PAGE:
Banking account services/product bundle rebates

Many banks feature premium, all-in-one bank accounts with a variety of features and products for a set monthly fee that is at a much lower price point than what it would cost if you were to pay for all your transactions individually.

For example, a bank might offer a premium bank account that charges a monthly $30 fee but features a plethora of products and services that would be much more expensive if paid for individually.

Possible products and services include things like:

  • A free premium credit card (a savings of $120 yearly)
  • Unlimited daily transactions for things like withdrawals and Interac e-transfers, which often cost at least $1 each
  • A set amount of free bank drafts (which can average $8 or more each)
  • A free safe deposit box (that can cost $60 a year)
  • Overdraft protection (which can cost around $5 a month)
  • Paper chequebooks (approx. $20)

Just from the above items and services, depending on how often you make withdraws and send Interact e-transfers, you would easily make back the $360 a year that you would pay in monthly fees. Better yet, many banks in Canada will even waive the monthly fee as long as you keep a minimum balance (often ranging between $3000 to $6000) in your account for the full month.

Lower fee product bundles

Not all financial institutions offer clients the option of keeping a set minimum amount in an account to avoid monthly fees altogether. Rather, some banks give clients a complete or partial monthly fee rebate based on how many other banking products they have at the bank.

So, for example, if you pay a monthly account fee of $30, some banks will offer a 30% (or more) fee reduction if you also have a credit card, a mortgage and/or an investment account with them, saving you over $100 a year. (If you are considering getting a mortgage with your bank to enjoy a bundle perk, remember that a long-term relationship with your bank can also get you a better mortgage rate) .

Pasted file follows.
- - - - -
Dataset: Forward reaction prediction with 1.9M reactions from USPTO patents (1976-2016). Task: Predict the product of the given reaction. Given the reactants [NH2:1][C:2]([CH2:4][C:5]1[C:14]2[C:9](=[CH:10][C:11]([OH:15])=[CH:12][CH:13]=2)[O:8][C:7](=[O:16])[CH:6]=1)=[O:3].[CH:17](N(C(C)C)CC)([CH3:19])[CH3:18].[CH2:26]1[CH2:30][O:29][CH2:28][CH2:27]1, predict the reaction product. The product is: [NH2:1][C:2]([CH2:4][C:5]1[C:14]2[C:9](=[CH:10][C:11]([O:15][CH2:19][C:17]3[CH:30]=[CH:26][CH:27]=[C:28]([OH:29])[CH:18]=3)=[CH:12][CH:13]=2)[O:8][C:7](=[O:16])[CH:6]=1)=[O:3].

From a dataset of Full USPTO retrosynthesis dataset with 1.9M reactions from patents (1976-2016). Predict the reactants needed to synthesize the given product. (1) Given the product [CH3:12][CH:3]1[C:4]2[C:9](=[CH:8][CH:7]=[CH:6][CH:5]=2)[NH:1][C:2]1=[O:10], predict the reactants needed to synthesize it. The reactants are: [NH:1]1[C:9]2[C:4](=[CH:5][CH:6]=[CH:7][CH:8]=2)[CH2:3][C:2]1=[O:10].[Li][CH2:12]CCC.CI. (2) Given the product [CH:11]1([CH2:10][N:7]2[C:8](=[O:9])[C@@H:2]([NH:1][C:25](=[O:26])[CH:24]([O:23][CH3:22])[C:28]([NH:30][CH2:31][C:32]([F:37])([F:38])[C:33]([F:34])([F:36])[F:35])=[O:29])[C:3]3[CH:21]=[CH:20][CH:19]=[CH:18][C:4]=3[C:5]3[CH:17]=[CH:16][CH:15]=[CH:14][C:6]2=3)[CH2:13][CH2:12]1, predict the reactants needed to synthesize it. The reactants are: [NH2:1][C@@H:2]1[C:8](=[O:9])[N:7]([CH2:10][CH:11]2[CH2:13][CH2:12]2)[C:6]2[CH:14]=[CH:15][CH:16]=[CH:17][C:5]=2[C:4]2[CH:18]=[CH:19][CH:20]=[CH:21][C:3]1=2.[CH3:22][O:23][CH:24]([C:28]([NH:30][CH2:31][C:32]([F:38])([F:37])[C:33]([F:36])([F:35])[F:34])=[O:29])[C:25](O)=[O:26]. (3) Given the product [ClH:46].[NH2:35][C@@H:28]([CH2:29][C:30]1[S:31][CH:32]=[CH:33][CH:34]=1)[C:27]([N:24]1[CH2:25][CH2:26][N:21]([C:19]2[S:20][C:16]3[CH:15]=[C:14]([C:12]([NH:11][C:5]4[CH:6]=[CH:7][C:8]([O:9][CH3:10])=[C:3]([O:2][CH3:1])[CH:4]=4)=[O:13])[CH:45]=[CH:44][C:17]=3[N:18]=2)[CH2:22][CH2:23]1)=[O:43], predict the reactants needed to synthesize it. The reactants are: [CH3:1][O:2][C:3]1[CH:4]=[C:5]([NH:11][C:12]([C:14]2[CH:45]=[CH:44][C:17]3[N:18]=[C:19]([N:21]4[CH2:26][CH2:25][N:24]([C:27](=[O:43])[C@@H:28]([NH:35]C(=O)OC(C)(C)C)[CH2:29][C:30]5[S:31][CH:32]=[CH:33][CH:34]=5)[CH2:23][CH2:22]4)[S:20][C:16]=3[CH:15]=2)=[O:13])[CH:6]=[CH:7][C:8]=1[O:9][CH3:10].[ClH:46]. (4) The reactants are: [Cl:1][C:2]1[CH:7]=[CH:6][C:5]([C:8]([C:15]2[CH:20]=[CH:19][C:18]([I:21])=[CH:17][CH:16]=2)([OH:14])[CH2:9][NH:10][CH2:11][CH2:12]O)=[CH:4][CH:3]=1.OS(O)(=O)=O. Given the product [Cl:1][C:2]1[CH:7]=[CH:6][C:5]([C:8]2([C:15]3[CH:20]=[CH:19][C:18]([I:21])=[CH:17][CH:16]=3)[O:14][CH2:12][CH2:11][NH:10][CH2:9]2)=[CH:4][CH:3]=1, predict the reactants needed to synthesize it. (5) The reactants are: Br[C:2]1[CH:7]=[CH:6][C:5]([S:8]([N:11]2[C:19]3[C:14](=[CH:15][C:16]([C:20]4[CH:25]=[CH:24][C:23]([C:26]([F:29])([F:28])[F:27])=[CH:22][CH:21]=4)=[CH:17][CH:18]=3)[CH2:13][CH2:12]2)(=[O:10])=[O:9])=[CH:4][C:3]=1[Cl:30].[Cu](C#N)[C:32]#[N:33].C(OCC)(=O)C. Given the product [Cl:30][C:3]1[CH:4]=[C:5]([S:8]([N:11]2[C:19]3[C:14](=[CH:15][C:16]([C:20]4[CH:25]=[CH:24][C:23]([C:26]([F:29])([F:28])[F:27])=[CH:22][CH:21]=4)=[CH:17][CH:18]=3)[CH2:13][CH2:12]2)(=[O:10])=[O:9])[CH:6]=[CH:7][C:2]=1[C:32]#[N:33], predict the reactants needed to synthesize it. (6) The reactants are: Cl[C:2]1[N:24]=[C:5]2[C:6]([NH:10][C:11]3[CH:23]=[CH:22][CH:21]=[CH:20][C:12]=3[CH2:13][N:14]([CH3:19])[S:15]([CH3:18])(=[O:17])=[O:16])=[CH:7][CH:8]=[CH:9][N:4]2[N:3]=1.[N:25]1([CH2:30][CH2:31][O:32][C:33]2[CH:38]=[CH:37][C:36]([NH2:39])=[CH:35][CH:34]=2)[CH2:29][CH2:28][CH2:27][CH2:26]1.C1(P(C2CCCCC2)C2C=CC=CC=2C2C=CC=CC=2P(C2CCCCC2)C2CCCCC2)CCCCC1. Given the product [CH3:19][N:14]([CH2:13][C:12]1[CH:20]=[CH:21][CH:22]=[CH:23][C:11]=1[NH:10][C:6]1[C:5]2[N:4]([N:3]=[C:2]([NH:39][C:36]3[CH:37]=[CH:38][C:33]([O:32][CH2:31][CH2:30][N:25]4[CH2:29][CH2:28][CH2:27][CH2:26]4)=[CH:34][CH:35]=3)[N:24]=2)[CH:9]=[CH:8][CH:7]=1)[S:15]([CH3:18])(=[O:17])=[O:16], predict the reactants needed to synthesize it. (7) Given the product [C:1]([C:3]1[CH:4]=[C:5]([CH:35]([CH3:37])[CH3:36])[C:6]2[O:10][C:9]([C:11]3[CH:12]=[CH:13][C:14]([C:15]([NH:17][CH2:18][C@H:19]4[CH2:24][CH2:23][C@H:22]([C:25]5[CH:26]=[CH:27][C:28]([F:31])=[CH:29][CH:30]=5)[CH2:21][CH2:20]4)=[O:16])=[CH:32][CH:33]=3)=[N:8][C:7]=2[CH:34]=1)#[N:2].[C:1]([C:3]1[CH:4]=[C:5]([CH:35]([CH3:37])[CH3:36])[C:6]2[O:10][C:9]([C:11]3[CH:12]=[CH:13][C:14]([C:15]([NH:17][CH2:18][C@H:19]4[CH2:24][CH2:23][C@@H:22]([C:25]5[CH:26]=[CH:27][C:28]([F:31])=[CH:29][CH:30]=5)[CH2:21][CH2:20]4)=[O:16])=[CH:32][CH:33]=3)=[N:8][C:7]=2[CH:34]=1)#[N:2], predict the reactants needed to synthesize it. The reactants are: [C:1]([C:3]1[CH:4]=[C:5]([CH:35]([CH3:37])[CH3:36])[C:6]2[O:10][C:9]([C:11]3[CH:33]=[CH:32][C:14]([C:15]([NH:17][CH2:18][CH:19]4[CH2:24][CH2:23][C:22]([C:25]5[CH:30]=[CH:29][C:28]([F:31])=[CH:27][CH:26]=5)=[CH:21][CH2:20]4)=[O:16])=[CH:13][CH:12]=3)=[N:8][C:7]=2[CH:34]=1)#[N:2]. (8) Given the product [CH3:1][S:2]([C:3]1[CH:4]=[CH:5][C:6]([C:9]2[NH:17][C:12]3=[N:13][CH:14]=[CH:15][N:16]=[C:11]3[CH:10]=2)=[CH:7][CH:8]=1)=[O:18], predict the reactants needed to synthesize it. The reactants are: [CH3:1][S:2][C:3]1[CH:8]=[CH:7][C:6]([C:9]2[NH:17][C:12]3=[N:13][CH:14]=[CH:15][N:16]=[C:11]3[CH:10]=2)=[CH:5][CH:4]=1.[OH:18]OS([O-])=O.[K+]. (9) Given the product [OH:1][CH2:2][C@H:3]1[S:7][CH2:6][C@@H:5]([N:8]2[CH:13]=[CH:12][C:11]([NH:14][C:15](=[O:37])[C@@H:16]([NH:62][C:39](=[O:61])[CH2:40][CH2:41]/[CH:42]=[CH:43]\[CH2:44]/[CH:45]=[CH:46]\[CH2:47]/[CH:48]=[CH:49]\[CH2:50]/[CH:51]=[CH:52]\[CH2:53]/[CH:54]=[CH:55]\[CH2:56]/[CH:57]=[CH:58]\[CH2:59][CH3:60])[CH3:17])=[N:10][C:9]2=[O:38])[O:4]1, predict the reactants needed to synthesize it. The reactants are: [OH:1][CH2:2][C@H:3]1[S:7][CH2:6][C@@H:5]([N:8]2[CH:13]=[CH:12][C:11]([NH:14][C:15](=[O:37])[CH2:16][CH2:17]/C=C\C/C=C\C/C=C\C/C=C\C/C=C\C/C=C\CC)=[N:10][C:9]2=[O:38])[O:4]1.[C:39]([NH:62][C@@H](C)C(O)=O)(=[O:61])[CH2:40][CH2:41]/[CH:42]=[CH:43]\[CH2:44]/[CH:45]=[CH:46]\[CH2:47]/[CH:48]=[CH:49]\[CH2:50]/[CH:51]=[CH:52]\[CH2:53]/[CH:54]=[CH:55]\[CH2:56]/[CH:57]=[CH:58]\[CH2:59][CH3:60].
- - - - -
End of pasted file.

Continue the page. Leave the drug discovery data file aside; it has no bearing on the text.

Family bundles

Another package that some banks offer is a family bundle. This kind of bonus package allows clients with a specific kind of premium account to invite family members (who live in the same household) to each open their very own separate chequing account and not pay a monthly fee. Given all the fees that checking accounts are usually subject to at traditional financial institutions, family bundles could save client’s loved ones hundreds of dollars yearly.

Cash/high-interest rate bonuses

Some banks know that nothing speaks louder (or encourages brand loyalty more) than a straightforward chunk of money and a high interest rate. That’s why to attract new clients, some financial institutions feature a one-off amount of bonus money and a generous promotional interest rate for opening an account. Some banks also require that clients “bundle up”: open an account and apply for a bank branded credit card to be eligible for a cash/interest rate bonus.

Not all bundles are created equal

While a bundle can be a smart way to save on bank fees and enjoy a few nice extras, it’s vital to do your research because not all of them are good deals. Not all banking packages offer unlimited transactions or feature a good interest rate. Generally, for a bundle to be a decent value you need to keep all your money and accounts with one bank (such as savings, chequing, credit cards, etc), which means you can’t shop around with other banks to take advantage of things like better interest rates or bonus promotions.

Furthermore, keeping several thousand dollars in a bank account to ensure your monthly fees are waived isn’t as attractive as it looks when you consider that your money could be earning anywhere from 2% to 6% (or more!) if you invested it in a no-fee or low-fee GIC or investment account.

It’s hard to overlook these bundling downsides when there are so many safe and user-friendly online banks that don’t charge any fees at all and still offer unlimited transactions and outstanding interest rates on savings and/or checking accounts. So, before you bundle up, be a greedy consumer and consider all your banking options and how much they really save you. Personally, I’ve found that banking/investing packages from alternative or online banks tend to offer more value than with traditional banks.

Final word

Though terms and conditions vary from bank to bank, doing your research on bundles could end up saving you money and headaches. The convenience of your finances being managed in one place offers peace of mind, but also knowing that you made the smartest choice by bundling because it saves you money, or gets you better rates for other products from your bank, is a satisfaction you cannot beat.

Ask your bank, or friends who bank at other places, and see if there is a bundle package, similar to those mentioned in this article, that could be relevant to you, but make sure you check the true value of any bundle, to make sure it’s worth putting all your Easter eggs in one basket.

About the Author

Sandra MacGregor

Sandra MacGregor

Freelance Contributor

Sandra MacGregor has been writing about finance and travel for nearly a decade. Her work has appeared in a variety of publications like the New York Times, the UK Telegraph, the Washington Post, and the Toronto Star.

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